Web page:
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Category Archives: software hacks
Maybe its a capture file from a network dump. Maybe it’s from an Arduino. Maybe it is a random file off the Internet. But there will be a time when you have a file full of seemingly meaningless numbers and you need to impose order. We usually resort to a printout and highlighter, but BitBench seems like a better option. That link will take you to the code, but if you want to play with a live instance, the author has one loaded with example data.
If you look at the live example, there’s an area up top with a …read more
We’re no strangers to 3D printed enclosures here at Hackaday. From the plethora of printed Raspberry Pi cases out there to custom enclosures for electronic projects, small plastic boxes turn out to be an excellent application for desktop 3D printing. But as printers get bigger and filament gets cheaper, those little boxes don’t always need to be so little. We aren’t talking about running off boxes for your sneaker collection either, if you’ve got the time and the print volume, you could whip up an enclosure for your PC.
[Nirav Patel] writes in to share his impressive 3D printed Mini-ITX …read more
We should all be familiar with QR codes, those blocky printed patterns containing encoded text, URLs, or other data. A few years ago they were subject to their own cloud of hype, but now they have settled down in their niche of providing a handy route for a smartphone owner to reach a website without having to type an address.
Have you ever wondered how they work? There are plenty of dry technical guides out there, but if they’re not your thing you might find [Nayuki]’s step-by-step guide to be of interest. It explains the encoding and error checking bit …read more
One of the difficulties in learning about neural networks is finding a problem that is complex enough to be instructive but not so complex as to impede learning. [ThomasNield] had an idea: Create a neural network to learn if you should put a light or dark font on a particular colored background. He has a great video explaining it all (see below) and code in Kotlin.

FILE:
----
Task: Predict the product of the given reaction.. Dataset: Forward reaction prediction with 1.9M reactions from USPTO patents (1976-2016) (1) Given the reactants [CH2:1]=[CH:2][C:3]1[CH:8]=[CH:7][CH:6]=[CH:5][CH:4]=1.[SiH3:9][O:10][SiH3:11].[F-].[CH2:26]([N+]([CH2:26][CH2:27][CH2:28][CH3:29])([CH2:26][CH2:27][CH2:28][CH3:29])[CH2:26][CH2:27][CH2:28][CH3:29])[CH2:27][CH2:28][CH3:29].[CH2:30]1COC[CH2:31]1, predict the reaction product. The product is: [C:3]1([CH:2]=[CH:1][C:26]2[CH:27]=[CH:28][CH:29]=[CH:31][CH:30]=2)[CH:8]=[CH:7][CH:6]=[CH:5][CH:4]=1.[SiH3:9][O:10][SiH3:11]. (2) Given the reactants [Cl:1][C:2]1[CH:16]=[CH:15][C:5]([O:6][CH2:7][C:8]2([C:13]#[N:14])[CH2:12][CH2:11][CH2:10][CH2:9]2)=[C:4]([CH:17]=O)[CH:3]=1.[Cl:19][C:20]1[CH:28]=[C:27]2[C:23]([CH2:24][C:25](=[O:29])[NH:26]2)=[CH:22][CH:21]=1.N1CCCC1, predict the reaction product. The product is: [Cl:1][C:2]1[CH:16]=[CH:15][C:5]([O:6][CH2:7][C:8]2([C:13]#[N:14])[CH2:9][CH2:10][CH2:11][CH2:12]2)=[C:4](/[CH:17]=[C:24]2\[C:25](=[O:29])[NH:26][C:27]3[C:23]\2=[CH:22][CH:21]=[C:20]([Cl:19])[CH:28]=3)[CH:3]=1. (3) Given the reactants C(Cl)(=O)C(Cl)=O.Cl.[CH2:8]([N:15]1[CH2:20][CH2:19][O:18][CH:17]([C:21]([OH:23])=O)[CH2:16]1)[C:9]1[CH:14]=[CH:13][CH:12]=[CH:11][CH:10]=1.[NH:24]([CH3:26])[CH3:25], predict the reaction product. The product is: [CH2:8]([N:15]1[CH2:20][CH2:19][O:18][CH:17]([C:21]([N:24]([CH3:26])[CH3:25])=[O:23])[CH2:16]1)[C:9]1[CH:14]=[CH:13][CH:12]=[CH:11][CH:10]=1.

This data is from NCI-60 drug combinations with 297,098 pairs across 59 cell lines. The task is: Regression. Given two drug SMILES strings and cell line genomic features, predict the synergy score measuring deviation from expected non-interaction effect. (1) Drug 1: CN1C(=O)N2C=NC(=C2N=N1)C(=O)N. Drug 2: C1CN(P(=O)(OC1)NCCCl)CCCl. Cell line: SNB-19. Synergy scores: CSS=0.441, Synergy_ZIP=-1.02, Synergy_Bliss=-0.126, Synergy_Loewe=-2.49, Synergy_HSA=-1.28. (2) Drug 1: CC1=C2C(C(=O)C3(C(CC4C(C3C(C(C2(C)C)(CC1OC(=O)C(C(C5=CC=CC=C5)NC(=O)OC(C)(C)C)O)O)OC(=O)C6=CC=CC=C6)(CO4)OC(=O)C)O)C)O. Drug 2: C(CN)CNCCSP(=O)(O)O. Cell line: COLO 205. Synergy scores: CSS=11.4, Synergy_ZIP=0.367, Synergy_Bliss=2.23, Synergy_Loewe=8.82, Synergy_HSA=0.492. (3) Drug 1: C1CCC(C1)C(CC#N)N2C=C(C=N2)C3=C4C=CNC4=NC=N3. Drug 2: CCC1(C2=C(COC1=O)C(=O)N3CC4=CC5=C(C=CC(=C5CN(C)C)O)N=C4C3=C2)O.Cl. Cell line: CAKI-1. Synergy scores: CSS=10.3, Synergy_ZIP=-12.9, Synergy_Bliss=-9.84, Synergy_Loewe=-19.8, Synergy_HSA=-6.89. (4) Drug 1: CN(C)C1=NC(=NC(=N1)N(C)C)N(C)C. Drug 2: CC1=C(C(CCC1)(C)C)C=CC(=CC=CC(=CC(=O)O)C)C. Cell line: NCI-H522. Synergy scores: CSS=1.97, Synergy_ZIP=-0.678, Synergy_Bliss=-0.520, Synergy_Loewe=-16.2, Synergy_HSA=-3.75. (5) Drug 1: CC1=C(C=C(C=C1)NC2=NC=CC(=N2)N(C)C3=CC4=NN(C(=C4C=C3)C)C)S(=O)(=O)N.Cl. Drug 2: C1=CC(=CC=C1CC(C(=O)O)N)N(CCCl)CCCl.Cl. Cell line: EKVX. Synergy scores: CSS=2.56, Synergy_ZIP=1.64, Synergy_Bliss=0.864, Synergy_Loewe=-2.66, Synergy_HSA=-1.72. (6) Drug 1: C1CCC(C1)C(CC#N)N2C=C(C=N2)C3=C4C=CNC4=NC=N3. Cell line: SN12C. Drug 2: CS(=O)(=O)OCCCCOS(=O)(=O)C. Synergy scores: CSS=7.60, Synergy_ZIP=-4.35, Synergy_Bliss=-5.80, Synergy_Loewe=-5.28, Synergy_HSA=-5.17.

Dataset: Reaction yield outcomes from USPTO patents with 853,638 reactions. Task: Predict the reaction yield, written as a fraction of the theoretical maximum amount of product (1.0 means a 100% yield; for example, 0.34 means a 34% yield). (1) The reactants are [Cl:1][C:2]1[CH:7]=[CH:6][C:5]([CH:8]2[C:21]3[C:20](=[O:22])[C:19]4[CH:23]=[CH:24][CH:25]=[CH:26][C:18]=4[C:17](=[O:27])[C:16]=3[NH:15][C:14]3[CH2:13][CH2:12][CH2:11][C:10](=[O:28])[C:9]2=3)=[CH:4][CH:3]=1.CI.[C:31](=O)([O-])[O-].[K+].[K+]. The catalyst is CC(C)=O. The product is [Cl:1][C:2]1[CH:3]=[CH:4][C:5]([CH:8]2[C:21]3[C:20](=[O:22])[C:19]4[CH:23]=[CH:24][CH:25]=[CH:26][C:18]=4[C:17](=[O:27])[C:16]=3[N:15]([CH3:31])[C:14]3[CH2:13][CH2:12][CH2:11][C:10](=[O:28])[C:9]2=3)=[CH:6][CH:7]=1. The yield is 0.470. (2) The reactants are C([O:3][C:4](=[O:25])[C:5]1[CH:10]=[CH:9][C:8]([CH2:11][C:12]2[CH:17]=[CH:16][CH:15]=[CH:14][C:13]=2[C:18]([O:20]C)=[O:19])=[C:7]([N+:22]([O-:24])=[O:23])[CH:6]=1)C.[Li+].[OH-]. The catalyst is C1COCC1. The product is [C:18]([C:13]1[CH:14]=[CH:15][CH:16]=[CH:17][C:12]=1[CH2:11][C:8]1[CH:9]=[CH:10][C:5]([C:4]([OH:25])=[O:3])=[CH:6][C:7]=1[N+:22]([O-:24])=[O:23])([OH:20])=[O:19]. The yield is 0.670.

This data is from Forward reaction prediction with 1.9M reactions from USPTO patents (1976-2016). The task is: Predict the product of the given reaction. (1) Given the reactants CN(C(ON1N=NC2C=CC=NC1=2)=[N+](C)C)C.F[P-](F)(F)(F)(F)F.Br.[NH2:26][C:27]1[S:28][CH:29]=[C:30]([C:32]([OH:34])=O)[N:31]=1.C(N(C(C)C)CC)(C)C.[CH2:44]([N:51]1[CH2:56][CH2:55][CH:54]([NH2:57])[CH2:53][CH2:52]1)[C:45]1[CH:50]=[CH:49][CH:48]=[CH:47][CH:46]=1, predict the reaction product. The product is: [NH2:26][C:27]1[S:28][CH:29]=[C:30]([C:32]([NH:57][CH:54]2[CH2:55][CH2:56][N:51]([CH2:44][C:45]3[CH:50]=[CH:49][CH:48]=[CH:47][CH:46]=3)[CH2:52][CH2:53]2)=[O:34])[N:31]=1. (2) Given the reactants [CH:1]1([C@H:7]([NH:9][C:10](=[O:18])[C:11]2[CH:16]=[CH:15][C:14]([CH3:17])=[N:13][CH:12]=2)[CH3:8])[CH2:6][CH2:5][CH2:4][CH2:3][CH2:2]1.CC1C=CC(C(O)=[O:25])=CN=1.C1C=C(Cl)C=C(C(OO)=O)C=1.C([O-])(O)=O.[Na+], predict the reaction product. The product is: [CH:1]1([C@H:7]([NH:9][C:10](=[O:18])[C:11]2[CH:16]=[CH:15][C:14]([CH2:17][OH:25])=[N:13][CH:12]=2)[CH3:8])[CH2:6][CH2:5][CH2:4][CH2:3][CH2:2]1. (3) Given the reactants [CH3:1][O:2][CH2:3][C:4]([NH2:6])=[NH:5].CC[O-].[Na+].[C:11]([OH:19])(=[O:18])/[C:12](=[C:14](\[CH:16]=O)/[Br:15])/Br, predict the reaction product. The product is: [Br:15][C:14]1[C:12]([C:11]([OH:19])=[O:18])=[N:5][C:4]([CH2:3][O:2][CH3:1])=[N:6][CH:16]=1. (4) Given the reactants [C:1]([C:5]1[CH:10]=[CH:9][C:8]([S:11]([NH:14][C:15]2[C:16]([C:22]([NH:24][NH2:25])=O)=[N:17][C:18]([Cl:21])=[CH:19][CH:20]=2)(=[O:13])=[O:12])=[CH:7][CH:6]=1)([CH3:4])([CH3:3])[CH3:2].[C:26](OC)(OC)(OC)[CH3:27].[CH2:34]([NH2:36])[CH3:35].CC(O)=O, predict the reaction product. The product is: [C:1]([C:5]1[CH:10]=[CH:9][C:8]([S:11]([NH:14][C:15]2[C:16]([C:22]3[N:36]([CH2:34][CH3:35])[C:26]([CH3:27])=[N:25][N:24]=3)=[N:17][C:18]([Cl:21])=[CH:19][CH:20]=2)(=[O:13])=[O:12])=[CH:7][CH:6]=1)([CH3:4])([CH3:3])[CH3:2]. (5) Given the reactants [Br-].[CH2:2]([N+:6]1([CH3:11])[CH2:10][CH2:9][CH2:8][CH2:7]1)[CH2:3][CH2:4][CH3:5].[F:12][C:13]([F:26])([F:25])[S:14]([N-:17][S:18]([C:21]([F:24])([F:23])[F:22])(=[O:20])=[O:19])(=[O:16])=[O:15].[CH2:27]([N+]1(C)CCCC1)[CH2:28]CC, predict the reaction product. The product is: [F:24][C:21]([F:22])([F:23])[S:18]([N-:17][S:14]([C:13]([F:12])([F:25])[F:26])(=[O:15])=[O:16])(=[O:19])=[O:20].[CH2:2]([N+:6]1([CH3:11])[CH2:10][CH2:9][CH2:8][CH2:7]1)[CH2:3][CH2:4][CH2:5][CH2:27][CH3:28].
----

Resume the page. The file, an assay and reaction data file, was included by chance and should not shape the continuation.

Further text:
[Thomas] is very interested in optimization, so his approach is very much based on mathematics and algorithms of optimization. One thing that’s handy is that there is already an algorithm for making this determination. …read more
Most CNC workflows start with a 3D model, which is then passed to CAM software to be converted into the G-code language that CNC machines love and understand. G-code, however, is simple enough that rudimentary coding skills are all you need to start writing your very own programmatic CNC tool paths. Any language that can output plain text is fully capable of enabling you to directly control powerful motors and rapidly spinning blades.
[siemenc] shows us how to use Grasshopper – a visual node-based programming system for Rhino 3D – to output G-code that makes some interesting patterns and shapes …read more
For anyone out there who has ever struggled finding a part for Eagle or KiCad, there are some who would say you’re doing it wrong. You’re supposed to make your own parts if you can’t find them in the libraries you already have. This is really the only way; PCB design tools are tools, and so the story goes you’ll never be a master unless you can make your own parts.
That said, making schematic parts and footprints is a pain, and if there’s a tool to automate the process, we’d be happy to use it. That’s exactly what …read more
If you look back 30 or so years ago, it wasn’t clear what was going to happen with personal computers. One thing most people would have bet on, though, was that CP/M — the operating system from Digital Research — would keep growing and power whatever new machines were available. Except it didn’t. MS-DOS took over the word and led — eventually — to the huge number of Windows computers we know today. Microsoft has released the source code to MS-DOS 1.25 and 2.0 on GitHub.
Microsoft — then another fledgling computer company — had written some BASIC interpreters and …read more
The fact that it …read more
The NES was one of the flagship consoles of the glorious era that was the 1980s. Many of the most popular games on the platform involved some sort of adventure through scrolling screens — Metroid, Super Mario, and Zelda all used this common technique. For many games, keeping track of the map was a huge chore and meant mapping by hand on graph paper or using the screenshots published in Nintendo Power magazine. These day’s there’s a better way. [Daniel] set out to automatically map these huge two-dimensional worlds, developing software he calls WideNES to do it.
WideNES is an …read more